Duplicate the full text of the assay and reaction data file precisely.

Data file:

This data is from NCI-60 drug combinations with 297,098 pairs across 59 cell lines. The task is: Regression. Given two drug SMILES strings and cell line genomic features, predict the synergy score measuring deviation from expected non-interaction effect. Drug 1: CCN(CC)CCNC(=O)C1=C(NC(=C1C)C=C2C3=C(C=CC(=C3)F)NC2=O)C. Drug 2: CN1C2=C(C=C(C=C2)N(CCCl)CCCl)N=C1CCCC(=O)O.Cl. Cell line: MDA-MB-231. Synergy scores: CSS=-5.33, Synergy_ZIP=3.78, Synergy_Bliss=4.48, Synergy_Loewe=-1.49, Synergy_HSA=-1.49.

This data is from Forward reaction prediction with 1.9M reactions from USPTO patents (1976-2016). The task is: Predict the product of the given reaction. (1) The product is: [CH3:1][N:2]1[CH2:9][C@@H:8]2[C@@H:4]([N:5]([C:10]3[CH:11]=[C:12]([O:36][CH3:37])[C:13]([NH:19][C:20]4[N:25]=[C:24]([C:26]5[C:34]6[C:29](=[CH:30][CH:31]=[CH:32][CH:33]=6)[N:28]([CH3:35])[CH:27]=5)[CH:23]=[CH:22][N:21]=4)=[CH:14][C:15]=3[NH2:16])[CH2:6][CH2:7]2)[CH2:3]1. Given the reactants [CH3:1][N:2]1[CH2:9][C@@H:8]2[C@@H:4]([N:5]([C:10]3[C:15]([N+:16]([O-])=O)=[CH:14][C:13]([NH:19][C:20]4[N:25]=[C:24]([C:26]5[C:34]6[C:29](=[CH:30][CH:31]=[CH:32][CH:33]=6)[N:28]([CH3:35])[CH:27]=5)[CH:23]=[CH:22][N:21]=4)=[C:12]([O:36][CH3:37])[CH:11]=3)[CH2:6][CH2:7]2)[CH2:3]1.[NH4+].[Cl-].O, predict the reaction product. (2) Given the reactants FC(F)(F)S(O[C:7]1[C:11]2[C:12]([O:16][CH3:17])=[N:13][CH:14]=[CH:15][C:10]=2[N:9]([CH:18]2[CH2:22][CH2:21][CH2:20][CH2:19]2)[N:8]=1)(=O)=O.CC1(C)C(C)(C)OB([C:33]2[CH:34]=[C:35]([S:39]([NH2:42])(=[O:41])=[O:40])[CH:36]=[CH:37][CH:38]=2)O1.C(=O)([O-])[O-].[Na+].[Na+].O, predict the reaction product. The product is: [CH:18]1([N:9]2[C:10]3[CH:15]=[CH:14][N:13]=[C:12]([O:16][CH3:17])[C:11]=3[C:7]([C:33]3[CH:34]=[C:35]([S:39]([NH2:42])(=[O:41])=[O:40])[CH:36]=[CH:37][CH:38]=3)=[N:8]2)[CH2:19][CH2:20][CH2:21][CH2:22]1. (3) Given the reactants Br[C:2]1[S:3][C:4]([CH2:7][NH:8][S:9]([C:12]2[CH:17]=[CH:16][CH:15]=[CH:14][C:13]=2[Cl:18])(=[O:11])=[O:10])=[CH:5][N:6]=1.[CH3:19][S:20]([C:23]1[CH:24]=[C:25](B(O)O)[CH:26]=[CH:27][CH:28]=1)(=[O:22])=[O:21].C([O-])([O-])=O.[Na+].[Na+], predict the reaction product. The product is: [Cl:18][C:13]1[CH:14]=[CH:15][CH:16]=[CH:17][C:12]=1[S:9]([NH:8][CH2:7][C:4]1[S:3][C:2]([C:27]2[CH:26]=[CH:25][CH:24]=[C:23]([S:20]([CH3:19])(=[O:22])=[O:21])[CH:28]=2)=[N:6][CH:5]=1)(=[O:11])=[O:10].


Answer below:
This data is from NCI-60 drug combinations with 297,098 pairs across 59 cell lines. The task is: Regression. Given two drug SMILES strings and cell line genomic features, predict the synergy score measuring deviation from expected non-interaction effect. Drug 1: CCN(CC)CCNC(=O)C1=C(NC(=C1C)C=C2C3=C(C=CC(=C3)F)NC2=O)C. Drug 2: CN1C2=C(C=C(C=C2)N(CCCl)CCCl)N=C1CCCC(=O)O.Cl. Cell line: MDA-MB-231. Synergy scores: CSS=-5.33, Synergy_ZIP=3.78, Synergy_Bliss=4.48, Synergy_Loewe=-1.49, Synergy_HSA=-1.49.

This data is from Forward reaction prediction with 1.9M reactions from USPTO patents (1976-2016). The task is: Predict the product of the given reaction. (1) The product is: [CH3:1][N:2]1[CH2:9][C@@H:8]2[C@@H:4]([N:5]([C:10]3[CH:11]=[C:12]([O:36][CH3:37])[C:13]([NH:19][C:20]4[N:25]=[C:24]([C:26]5[C:34]6[C:29](=[CH:30][CH:31]=[CH:32][CH:33]=6)[N:28]([CH3:35])[CH:27]=5)[CH:23]=[CH:22][N:21]=4)=[CH:14][C:15]=3[NH2:16])[CH2:6][CH2:7]2)[CH2:3]1. Given the reactants [CH3:1][N:2]1[CH2:9][C@@H:8]2[C@@H:4]([N:5]([C:10]3[C:15]([N+:16]([O-])=O)=[CH:14][C:13]([NH:19][C:20]4[N:25]=[C:24]([C:26]5[C:34]6[C:29](=[CH:30][CH:31]=[CH:32][CH:33]=6)[N:28]([CH3:35])[CH:27]=5)[CH:23]=[CH:22][N:21]=4)=[C:12]([O:36][CH3:37])[CH:11]=3)[CH2:6][CH2:7]2)[CH2:3]1.[NH4+].[Cl-].O, predict the reaction product. (2) Given the reactants FC(F)(F)S(O[C:7]1[C:11]2[C:12]([O:16][CH3:17])=[N:13][CH:14]=[CH:15][C:10]=2[N:9]([CH:18]2[CH2:22][CH2:21][CH2:20][CH2:19]2)[N:8]=1)(=O)=O.CC1(C)C(C)(C)OB([C:33]2[CH:34]=[C:35]([S:39]([NH2:42])(=[O:41])=[O:40])[CH:36]=[CH:37][CH:38]=2)O1.C(=O)([O-])[O-].[Na+].[Na+].O, predict the reaction product. The product is: [CH:18]1([N:9]2[C:10]3[CH:15]=[CH:14][N:13]=[C:12]([O:16][CH3:17])[C:11]=3[C:7]([C:33]3[CH:34]=[C:35]([S:39]([NH2:42])(=[O:41])=[O:40])[CH:36]=[CH:37][CH:38]=3)=[N:8]2)[CH2:19][CH2:20][CH2:21][CH2:22]1. (3) Given the reactants Br[C:2]1[S:3][C:4]([CH2:7][NH:8][S:9]([C:12]2[CH:17]=[CH:16][CH:15]=[CH:14][C:13]=2[Cl:18])(=[O:11])=[O:10])=[CH:5][N:6]=1.[CH3:19][S:20]([C:23]1[CH:24]=[C:25](B(O)O)[CH:26]=[CH:27][CH:28]=1)(=[O:22])=[O:21].C([O-])([O-])=O.[Na+].[Na+], predict the reaction product. The product is: [Cl:18][C:13]1[CH:14]=[CH:15][CH:16]=[CH:17][C:12]=1[S:9]([NH:8][CH2:7][C:4]1[S:3][C:2]([C:27]2[CH:26]=[CH:25][CH:24]=[C:23]([S:20]([CH3:19])(=[O:22])=[O:21])[CH:28]=2)=[N:6][CH:5]=1)(=[O:11])=[O:10].